More Dough for Neighborhoods

Most mornings, Karlene Trump works at the counter of the East Warren Bakery as customers trickle in for coffee, pastries and other treats. The smell of fresh baked goods consumes the small East Side storefront. The problem is that the customer flow is only a trickle, and a modest one at that.

But Trump knows that she's not alone. The region's economic slump is crippling the small business population. More than 9,500 Michigan businesses filed for bankruptcy in the third quarter of 2006, up nearly 3,000 from the first quarter, according to the American Bankruptcy Institute.
Trump opened the business in December 2005 along with partner Mark Dahma. They've watched two businesses across the street close in recent weeks. That sobering reality has dampened her optimism, but not her resolve to stay the course and to make things work.
"I have lived in the area for 20 years. I love the area and there's nothing I'd like to see more than the area flourish," says Trump. The pair also run a sandwich shop next door, Michael's In & Out, named for Dahma's son.

Help could be on the way, however, in the form of the city's Re$tore Detroit program, which aims to reinvigorate a targeted number of commercial districts and ultimately resurrect the neighborhoods that surround them.

Critics in recent years have said that city leaders focus too much of their redevelopment attention on downtown, but with this program they are targeting areas outside of the downtown boundaries.

The city's Office of Neighborhood Revitalization recently tapped three organizations to lead the Re$tore Detroit effort in their respective communities — the Greater Corktown Development Corp., the Gratiot-McDougall United Community Development Corp., and East Warren Business United/U-SNAP-BAC.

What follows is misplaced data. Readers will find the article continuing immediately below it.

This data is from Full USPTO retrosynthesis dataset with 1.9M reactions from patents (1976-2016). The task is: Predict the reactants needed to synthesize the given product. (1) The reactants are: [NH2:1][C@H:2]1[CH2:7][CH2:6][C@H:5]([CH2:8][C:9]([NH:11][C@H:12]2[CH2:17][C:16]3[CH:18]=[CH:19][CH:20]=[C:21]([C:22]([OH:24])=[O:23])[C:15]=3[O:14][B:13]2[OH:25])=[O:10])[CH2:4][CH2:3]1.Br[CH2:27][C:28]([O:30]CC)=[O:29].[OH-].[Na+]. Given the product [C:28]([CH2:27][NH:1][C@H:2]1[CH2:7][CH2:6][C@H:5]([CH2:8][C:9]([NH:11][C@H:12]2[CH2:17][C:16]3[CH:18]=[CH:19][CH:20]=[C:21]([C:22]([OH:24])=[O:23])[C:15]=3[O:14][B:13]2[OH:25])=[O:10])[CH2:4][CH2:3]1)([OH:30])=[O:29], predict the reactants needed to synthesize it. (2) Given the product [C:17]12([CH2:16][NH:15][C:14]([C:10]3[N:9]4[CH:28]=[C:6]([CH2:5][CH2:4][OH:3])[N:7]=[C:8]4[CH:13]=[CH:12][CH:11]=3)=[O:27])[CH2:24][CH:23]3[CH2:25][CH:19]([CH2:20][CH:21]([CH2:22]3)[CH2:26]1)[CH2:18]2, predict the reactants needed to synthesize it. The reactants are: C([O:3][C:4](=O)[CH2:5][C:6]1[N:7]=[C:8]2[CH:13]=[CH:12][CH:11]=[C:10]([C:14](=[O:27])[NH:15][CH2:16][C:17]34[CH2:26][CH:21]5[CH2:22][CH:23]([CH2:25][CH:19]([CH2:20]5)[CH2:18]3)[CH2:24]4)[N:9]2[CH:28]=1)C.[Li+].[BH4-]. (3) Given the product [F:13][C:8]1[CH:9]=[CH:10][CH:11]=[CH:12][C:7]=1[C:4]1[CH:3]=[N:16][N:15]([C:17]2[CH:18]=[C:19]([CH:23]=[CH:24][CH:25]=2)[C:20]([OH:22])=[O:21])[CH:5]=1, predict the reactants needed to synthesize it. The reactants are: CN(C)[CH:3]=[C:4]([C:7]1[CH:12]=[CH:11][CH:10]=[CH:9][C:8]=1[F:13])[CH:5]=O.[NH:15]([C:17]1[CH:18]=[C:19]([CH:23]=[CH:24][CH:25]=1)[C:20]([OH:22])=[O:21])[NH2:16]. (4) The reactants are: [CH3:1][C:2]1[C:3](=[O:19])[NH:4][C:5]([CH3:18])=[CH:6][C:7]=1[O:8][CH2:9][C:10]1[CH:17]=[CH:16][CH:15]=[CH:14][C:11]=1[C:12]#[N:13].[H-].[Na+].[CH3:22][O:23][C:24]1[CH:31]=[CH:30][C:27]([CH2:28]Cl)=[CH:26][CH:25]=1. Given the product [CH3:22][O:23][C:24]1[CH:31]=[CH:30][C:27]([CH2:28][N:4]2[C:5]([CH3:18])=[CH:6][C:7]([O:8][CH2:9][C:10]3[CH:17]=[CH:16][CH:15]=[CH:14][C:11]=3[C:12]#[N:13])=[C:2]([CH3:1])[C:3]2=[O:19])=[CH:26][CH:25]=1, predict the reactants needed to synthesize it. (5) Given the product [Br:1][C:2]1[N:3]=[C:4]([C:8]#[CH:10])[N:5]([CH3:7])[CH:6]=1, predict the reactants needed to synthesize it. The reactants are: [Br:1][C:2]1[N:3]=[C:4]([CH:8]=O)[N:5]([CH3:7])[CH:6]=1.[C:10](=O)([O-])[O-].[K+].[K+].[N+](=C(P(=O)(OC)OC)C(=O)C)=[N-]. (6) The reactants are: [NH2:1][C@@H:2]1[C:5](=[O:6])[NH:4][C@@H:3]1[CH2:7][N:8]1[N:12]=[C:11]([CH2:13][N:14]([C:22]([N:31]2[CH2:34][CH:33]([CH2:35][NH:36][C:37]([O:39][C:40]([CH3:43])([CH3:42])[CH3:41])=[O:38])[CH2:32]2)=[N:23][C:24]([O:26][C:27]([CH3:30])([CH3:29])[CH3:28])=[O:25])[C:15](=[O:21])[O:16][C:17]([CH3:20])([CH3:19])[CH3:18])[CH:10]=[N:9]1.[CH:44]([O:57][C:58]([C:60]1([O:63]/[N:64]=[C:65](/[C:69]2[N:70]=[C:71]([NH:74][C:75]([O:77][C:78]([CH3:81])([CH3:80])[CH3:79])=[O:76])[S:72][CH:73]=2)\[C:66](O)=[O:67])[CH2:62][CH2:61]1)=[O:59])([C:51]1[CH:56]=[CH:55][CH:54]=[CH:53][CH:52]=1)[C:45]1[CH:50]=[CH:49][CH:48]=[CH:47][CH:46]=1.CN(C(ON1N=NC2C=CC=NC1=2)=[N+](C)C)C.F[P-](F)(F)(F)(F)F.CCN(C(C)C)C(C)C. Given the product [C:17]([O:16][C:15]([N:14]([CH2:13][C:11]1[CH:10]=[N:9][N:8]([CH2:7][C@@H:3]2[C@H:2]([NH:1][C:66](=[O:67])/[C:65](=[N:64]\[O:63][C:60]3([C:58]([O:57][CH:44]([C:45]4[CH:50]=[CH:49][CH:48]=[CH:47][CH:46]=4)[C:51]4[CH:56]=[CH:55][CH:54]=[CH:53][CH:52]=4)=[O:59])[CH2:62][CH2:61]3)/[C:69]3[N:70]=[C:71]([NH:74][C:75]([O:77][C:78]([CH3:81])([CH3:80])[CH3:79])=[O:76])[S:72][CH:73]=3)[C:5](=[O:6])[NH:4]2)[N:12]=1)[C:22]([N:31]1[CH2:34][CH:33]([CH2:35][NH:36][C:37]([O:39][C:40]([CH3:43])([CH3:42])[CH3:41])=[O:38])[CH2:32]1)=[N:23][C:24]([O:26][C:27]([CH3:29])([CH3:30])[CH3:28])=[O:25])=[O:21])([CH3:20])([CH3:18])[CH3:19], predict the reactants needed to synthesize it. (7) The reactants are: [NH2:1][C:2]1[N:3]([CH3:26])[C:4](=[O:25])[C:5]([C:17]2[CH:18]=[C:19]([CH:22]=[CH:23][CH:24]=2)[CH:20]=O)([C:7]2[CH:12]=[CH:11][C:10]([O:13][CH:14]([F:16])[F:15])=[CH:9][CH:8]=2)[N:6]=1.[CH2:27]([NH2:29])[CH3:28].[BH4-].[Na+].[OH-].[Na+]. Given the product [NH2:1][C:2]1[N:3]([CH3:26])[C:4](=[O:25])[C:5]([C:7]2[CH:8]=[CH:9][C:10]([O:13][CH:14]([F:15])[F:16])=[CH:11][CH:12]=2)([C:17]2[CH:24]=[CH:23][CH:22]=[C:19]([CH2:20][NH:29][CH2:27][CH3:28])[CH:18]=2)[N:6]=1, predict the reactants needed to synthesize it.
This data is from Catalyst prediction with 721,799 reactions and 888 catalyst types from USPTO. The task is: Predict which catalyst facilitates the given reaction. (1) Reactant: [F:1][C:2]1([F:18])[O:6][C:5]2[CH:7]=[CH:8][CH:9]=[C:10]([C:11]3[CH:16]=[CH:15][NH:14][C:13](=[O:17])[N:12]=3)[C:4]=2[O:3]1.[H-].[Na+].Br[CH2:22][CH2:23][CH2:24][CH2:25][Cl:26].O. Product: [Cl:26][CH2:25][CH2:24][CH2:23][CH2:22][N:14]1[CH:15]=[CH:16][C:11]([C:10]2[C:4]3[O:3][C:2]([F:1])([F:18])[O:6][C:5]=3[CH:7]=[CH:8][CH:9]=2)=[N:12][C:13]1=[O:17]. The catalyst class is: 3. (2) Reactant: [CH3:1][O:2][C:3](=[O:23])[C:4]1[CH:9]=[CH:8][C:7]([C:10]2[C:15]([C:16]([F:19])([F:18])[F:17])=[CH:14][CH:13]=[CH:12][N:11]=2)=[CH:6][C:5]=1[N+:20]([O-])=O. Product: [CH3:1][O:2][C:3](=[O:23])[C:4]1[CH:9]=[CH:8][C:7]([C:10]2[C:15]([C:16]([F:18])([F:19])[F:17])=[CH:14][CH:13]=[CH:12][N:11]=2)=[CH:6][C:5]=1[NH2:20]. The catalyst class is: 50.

Re$tore Detroit designees will receive technical assistance and operational support for five years, in hopes of boosting commercial growth and keeping more mom and pop stores open and viable.

"I don't know how much money it'll be or how it will be used, but I hope [the Re$tore Detroit funds] helps," Trump says. "I know that people want us to succeed."

So, apparently, does the city.

The program

The ONCR Re$tore Detroit blueprint centers on establishing committees in each of the districts to tackle safety and cleanliness, promotion, design activities, organizing, and economic restructuring.

Over the course of the next five years the districts will receive a reported $600,000 worth of support.

Trump has participated in the planning process with the East Warren Business United/U-SNAP-BAC group. The applicants have been frustrated by the length of the process and concerned about how grants will be awarded. Finalists for the grants were supposed to be announced at the end of last year.

Part of the delay was due to some funding issues on the part of the applicants.

"The preliminary finalists weren't confirmed initially because they all had financial obligations to meet," says ONCR spokesperson Mara Winter.